News

Fresh legal challenge against A5 road project is adjourned

Thursday, 6 September 2018

A FRESH legal challenge against the troubled A5 Western Transport Corridor (WTC) scheme has been adjourned. The development was confirmed this week by Peter May, the Department for Infrastructure's (DfI) permanent secretary.
Work was due to begin earlier this year on the first phase between Newbuildings and Strabane, but was put on hold because of the judicial review.
The bid to halt the scheme has been mounted by a group made up of landowners, farmers and supporters living along the proposed route - collectively termed the Alternative A5 Alliance (AA5A) - and had been due to get underway yesterday (Tuesday).
The department had indicated last month that it would seek an adjournment after conceding that a high profile court ruling earlier this year that senior civil servants should not have approved a planned 240 million waste incinerator in Mallusk in the absence of the Stormont Executive, has implications for the project.
It is understood that the decision last November by Mr May to push the scheme forward to construction stage with the lack of a minister in position - as well as other environmental factors - is among the grounds of objections being mounted in the AA5A's case.
Funding for the scheme had already been signed off prior to the collapse of Stormont and at the time, Mr May said the decision took into "account of the clear direction from the previous Executive that this flagship project should commence as soon as possible."
Mr May has since confirmed his department is considering the ruling and is awaiting direction from the Attorney General, John Larkin, who has written to the Supreme Court seeking clarity on what the incinerator ruling means for the scheme.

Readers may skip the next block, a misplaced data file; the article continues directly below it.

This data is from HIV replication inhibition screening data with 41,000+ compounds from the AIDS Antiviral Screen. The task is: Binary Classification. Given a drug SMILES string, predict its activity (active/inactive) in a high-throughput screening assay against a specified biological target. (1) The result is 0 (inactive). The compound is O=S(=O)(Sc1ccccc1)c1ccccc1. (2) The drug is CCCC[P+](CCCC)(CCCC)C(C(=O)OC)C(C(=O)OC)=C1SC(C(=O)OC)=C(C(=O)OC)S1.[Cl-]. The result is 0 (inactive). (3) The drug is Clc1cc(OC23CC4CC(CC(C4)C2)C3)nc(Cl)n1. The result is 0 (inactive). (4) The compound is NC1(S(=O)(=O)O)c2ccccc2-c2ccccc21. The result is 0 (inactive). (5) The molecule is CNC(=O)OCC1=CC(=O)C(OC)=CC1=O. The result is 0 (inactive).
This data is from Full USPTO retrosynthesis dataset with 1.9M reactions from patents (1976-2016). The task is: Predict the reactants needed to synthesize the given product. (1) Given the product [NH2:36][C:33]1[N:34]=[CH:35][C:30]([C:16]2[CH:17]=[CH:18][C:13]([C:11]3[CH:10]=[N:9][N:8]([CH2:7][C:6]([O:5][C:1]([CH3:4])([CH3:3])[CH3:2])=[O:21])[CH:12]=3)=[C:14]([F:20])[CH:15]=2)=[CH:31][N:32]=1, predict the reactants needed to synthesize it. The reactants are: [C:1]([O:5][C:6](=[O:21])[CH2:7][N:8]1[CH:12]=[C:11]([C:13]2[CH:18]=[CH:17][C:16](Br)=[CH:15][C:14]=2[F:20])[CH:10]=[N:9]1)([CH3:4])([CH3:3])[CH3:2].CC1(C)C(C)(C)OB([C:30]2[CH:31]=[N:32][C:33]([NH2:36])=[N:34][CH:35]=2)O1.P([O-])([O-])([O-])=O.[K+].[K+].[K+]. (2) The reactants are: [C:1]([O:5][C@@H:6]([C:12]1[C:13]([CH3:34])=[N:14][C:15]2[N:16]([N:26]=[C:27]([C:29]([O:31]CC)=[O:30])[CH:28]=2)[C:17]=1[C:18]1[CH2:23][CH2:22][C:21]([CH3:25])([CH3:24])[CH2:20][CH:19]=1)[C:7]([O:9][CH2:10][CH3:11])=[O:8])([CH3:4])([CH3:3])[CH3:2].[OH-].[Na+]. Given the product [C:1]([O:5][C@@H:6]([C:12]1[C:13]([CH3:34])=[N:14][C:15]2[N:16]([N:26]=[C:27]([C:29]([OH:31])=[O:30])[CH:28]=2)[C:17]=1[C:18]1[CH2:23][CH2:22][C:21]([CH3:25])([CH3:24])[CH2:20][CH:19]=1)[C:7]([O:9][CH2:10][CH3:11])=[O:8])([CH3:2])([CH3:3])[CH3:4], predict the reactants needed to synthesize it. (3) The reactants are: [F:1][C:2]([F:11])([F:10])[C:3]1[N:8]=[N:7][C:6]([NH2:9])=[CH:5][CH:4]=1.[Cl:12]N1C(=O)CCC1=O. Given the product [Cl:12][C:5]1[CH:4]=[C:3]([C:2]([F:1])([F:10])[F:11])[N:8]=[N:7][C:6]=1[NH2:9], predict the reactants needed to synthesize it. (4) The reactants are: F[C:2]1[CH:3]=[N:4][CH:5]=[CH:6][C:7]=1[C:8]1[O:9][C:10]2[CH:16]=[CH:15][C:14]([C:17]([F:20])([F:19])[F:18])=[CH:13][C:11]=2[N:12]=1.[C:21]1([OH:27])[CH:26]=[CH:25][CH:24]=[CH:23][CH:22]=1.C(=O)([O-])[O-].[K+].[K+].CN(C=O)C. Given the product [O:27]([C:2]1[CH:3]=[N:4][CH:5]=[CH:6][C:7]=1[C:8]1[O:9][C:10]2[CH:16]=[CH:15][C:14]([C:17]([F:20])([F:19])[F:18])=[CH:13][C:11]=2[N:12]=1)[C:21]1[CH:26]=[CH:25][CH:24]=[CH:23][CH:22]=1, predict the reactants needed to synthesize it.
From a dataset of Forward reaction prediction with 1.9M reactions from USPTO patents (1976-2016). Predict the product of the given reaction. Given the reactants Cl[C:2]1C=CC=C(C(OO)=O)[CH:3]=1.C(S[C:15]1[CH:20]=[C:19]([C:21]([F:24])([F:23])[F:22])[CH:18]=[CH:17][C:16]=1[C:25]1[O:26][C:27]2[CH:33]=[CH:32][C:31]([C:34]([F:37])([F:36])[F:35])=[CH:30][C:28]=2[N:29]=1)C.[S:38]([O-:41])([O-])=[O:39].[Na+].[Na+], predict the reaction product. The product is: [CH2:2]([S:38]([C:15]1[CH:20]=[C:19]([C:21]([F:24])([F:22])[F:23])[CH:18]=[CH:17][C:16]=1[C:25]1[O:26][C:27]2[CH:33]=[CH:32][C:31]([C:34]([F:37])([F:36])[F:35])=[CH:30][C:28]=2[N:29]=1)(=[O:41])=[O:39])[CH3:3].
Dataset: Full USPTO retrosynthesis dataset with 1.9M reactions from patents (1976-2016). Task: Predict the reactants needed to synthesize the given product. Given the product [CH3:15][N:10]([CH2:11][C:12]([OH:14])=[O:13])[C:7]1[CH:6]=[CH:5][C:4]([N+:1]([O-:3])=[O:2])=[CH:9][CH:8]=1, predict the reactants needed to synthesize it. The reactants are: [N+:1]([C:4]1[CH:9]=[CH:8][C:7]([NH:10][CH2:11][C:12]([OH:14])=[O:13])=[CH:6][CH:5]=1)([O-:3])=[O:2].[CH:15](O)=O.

In a letter to the SDLP's Daniel McCrossan, Mr May confirmed that the application for an adjournment to the court challenge has been agreed and that the case has been postponed until mid autumn.
"I can now advise that this adjournment has been granted and the case has been listed for mention on October 12, 2018, to review the position with regard to the Attorney General's reference to the Supreme Court. The judge proposes to give further directions concerning the preparation of the case and a date for the hearing at mention.
"Until the outcome of legal proceedings is known, I am afraid I cannot be more definitive as to when works might commence," he said.
Commenting on the adjournment, Daniel McCrossan - a fervent supporter of the project - said: "It is important that clarity is provided from the Supreme Court over whether ministers can sign off on projects. I remain hopeful that the scheme can progress following this judicial review challenge in considering Phase One was signed off by the previous Executive," the West Tyrone MLA.
Mr McCrossan, who has previously voiced his concerns that political deadlock could see the scheme shelved permanently, added: "It's important to remember how we got here and that is due to political parties putting narrow-minded political interests before the people. People living here deserve much better, they deserve proper infrastructure and they deserve the jobs and investment that comes with it.
"This road scheme is absolutely vital for this area. People are needlessly dying on our roads, especially young people. Those holding this scheme back are doing nothing to stop it."

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